June 3, 2010 at 4:58 pm EDT | by Kathi Wolfe
We should celebrate single people

“If you are single, after graduation there isn’t one occasion where people celebrate you,” the fictional character Carrie Bradshaw, a writer, said in the HBO series “Sex and the City.”

Some years later, with the movie “Sex and the City 2″ playing nationwide and Senate confirmation hearings for Supreme Court nominee Elena Kagan, an unmarried woman, slated to start June 28, I think to myself, Carrie really nailed what life’s often like if you’re single. Whether you’re straight or queer, your friends and family won’t throw a party or drink a toast to send you off on a long and happy single life. Forget the un-bridal gift registry. If you want presents, you’ll have to follow in Carrie’s footsteps, and, as she did in an episode of SATC, start a registry for yourself.

As in the case of Kagan, if you’re unmarried, (particularly, if you’re over 40), people will question your sexual orientation. Though unmarried (or uncoupled) women may face these questions more often, rumors still swirl around single men (take the speculation about retired Supreme Court Justice David Souter’s sexual orientation).

As a single lesbian, I feel for not only Kagan, Carrie and Souter, but for all, whether famous or unknown, straight or LGBTQ, who are unmarried or uncoupled. Why do I feel this bond? Because often, both the culture at large and the queer community, devalue single people.

I don’t mean to paint the dividing line between the single and the unmarried with too wide a brush or to dismiss the joys of marriage. I have straight and LGBTQ friends who are both coupled and uncoupled. My late partner Anne and I would have gotten married if we could have. We, who are queer, won’t have achieved equality until same-sex marriage is a legal right. Having enjoyed relationships, if the right woman came along, I’d think seriously about re-partnering. No question about it. When things are going well, love and marriage can, as the Frank Sinatra song says, “go together like a horse and carriage.”

But not everyone wants to be a partner or to marry. Some folks, whether straight or LGBTQ, choose for part or all of their lives to be single. Others are single due to circumstances such as the death of a spouse. Either way, we’re still part of the community – a member of the same species as the coupled and married. You’d think people, queer and straight, would get this. Yet, too often, we who are single are regarded, and sometimes treated, as if we’re aliens from another planet.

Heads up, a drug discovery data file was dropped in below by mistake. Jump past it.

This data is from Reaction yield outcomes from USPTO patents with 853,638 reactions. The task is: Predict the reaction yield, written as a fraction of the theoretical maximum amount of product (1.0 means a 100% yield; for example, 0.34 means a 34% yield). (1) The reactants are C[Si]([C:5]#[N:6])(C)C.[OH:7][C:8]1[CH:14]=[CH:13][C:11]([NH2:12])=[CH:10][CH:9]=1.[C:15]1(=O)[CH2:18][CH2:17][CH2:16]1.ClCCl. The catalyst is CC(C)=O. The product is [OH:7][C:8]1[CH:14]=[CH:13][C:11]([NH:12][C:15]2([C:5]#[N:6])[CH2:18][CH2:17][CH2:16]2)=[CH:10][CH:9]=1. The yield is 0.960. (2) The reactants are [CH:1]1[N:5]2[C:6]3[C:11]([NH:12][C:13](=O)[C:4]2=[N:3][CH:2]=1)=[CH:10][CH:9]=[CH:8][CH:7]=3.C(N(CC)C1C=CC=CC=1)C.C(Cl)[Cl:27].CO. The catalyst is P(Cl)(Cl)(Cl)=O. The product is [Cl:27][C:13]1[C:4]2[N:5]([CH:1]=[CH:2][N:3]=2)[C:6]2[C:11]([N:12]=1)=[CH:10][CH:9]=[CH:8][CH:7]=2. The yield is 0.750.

Who knows if Kagan is lesbian? We won’t know if Kagan’s queer, unless she herself says what her sexual orientation is. But it’s a safe bet that her sexuality is up for discussion because she’s single. Whatever her orientation, I hope that if Kagan is confirmed, she’ll rule in favor of LGBTQ people when cases involving same-sex marriage come before the Supreme Court. This having been said though, I can’t help but wonder: has the sexual orientation of any married Supreme Court nominee been questioned during his or her confirmation hearings? (I’m not speaking here of Justice Clarence Thoma, as the issue of sexual harassment was involved during his confirmation process.)

The speculation around Kagan mirrors the stereotypical assumptions that many, hetero and queer, have about single people. These misperceptions run the gamut from thinking we’re hyper-sexed narcissists to believing that we’re a-sexual workaholics. Granted, there’s often a nugget of truth in stereotypes. Undoubtedly, some uncoupled folk are over-sexed, over-worked or self-absorbed. But most of us are no more horny, narcissistic or career-oriented than our coupled peers.

Historically, the queer community has been a place where you could feel at home if you weren’t part of a couple. Single people, often treated as outsiders in the straight world, were respected in gay life. But, in the push for same-sex marriage equality, too frequently, we’re being metaphorically seated at the “children’s table.”

Unlike Carrie, I don’t want to set up a registry for myself. (I couldn’t walk in Manolo Blahniks.) I’ve no desire to impede the fight for same-sex marriage. I only hope that single people will be given a place at the adult table.

Kathi Wolfe is a local writer, poet and regular contributor to the Blade. Reach her at kathiwolfe@aol.com.

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